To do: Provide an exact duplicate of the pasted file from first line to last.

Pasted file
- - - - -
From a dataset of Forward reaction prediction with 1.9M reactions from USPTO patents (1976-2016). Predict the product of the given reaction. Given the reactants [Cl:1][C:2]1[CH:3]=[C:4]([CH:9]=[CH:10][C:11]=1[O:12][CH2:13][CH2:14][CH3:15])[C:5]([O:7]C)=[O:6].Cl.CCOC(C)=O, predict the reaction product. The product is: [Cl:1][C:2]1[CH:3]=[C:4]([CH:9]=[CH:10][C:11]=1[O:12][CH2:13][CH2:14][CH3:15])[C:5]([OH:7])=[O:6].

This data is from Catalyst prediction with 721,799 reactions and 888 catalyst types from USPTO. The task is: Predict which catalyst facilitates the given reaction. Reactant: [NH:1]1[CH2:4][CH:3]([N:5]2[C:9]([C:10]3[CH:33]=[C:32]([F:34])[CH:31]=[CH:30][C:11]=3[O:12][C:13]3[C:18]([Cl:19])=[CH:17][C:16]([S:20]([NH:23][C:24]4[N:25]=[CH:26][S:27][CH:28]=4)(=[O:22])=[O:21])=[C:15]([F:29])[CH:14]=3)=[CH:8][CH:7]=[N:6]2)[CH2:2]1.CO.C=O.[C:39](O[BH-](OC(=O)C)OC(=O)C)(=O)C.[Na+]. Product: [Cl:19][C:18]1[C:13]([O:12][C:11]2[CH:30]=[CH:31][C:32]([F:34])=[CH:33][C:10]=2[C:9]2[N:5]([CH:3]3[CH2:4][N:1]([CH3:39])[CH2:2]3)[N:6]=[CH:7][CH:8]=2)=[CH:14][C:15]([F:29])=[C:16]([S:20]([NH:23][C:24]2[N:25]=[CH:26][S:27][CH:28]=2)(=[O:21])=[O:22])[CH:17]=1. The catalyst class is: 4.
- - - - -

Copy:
From a dataset of Forward reaction prediction with 1.9M reactions from USPTO patents (1976-2016). Predict the product of the given reaction. Given the reactants [Cl:1][C:2]1[CH:3]=[C:4]([CH:9]=[CH:10][C:11]=1[O:12][CH2:13][CH2:14][CH3:15])[C:5]([O:7]C)=[O:6].Cl.CCOC(C)=O, predict the reaction product. The product is: [Cl:1][C:2]1[CH:3]=[C:4]([CH:9]=[CH:10][C:11]=1[O:12][CH2:13][CH2:14][CH3:15])[C:5]([OH:7])=[O:6].

This data is from Catalyst prediction with 721,799 reactions and 888 catalyst types from USPTO. The task is: Predict which catalyst facilitates the given reaction. Reactant: [NH:1]1[CH2:4][CH:3]([N:5]2[C:9]([C:10]3[CH:33]=[C:32]([F:34])[CH:31]=[CH:30][C:11]=3[O:12][C:13]3[C:18]([Cl:19])=[CH:17][C:16]([S:20]([NH:23][C:24]4[N:25]=[CH:26][S:27][CH:28]=4)(=[O:22])=[O:21])=[C:15]([F:29])[CH:14]=3)=[CH:8][CH:7]=[N:6]2)[CH2:2]1.CO.C=O.[C:39](O[BH-](OC(=O)C)OC(=O)C)(=O)C.[Na+]. Product: [Cl:19][C:18]1[C:13]([O:12][C:11]2[CH:30]=[CH:31][C:32]([F:34])=[CH:33][C:10]=2[C:9]2[N:5]([CH:3]3[CH2:4][N:1]([CH3:39])[CH2:2]3)[N:6]=[CH:7][CH:8]=2)=[CH:14][C:15]([F:29])=[C:16]([S:20]([NH:23][C:24]2[N:25]=[CH:26][S:27][CH:28]=2)(=[O:21])=[O:22])[CH:17]=1. The catalyst class is: 4.